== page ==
UNH Scientists Hope Citizen Survey of Invasive Green Crabs Will Lead to Fishery

Apr 14, 2018

European green crabs arrived in ships' ballast water on Cape Cod in the 1800s and have since spread across New England's coastline.
Credit NH Seagrant

Scientists at UNH want the public’s help to search for invasive green crabs this spring and summer.

The second year of the monitoring project starts this Saturday.

New Hampshire Sea Grant biologist Gabby Bradt wants to find hotspots of green crabs, and determine when they molt, on the coast.

“And the reason for that is I'm really interested in figuring out when we can harvest soft shell crabs for a fishery and for a seafood market,” she says.

Bradt says New Hampshire is home to millions of the hardy invaders, which love to burrow into delicate eelgrass beds and eat other shellfish.

“That is a problem, especially if you have a soft shell clam industry or mussel industry or an oyster industry, because they can burrow, they can dig up all the shellfish and decimate those populations,” she says.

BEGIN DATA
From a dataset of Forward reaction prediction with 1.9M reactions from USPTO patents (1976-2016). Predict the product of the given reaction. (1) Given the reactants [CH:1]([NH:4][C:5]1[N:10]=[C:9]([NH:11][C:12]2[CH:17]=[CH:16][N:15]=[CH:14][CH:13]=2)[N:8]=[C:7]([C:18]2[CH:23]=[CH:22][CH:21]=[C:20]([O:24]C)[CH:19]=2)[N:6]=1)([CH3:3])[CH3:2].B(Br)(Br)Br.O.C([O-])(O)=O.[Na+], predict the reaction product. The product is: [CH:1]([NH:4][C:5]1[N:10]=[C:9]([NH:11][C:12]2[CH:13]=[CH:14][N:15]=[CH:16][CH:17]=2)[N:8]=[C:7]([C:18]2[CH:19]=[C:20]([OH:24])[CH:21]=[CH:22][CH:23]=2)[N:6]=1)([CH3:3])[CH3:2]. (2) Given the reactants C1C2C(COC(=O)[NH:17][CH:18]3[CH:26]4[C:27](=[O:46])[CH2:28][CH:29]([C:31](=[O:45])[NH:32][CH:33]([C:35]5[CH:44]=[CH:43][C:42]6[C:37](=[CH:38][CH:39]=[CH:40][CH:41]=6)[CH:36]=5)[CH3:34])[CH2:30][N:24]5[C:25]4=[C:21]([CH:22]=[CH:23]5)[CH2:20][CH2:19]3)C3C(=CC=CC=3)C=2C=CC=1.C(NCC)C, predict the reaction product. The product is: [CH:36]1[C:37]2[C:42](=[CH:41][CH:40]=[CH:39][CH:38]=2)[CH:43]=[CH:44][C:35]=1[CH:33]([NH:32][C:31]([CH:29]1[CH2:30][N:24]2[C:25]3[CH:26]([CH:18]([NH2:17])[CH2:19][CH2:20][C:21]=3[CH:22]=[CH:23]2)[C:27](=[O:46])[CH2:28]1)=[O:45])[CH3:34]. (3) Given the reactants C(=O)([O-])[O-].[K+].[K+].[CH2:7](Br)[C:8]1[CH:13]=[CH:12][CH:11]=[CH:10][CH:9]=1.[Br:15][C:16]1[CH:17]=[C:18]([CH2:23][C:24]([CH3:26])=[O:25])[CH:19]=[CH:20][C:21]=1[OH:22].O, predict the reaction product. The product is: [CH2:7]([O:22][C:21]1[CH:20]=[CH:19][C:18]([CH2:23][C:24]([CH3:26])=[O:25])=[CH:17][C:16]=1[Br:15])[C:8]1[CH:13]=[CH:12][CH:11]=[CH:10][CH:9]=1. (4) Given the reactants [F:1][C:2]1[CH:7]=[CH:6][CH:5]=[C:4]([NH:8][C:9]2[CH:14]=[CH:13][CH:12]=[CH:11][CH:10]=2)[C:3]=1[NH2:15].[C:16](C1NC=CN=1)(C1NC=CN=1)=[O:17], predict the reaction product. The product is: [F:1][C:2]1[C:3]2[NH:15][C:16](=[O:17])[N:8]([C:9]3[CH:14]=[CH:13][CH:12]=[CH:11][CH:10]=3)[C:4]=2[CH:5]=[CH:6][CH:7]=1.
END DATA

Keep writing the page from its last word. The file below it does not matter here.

The crabs’ shells are normally too hard to crack. But as soft shells, Bradt says they’re great to eat in soups and sandwiches.

That’s why she hopes fishermen will want to trap them and cull their numbers – if they know where to look.

She plans to deploy citizen scientists to document the crabs under rocks and in seaweed on Seacoast beaches and in tide pools, one day a month from now until September.

The first survey begins at 2 p.m. Saturday at the Seacoast Science Center.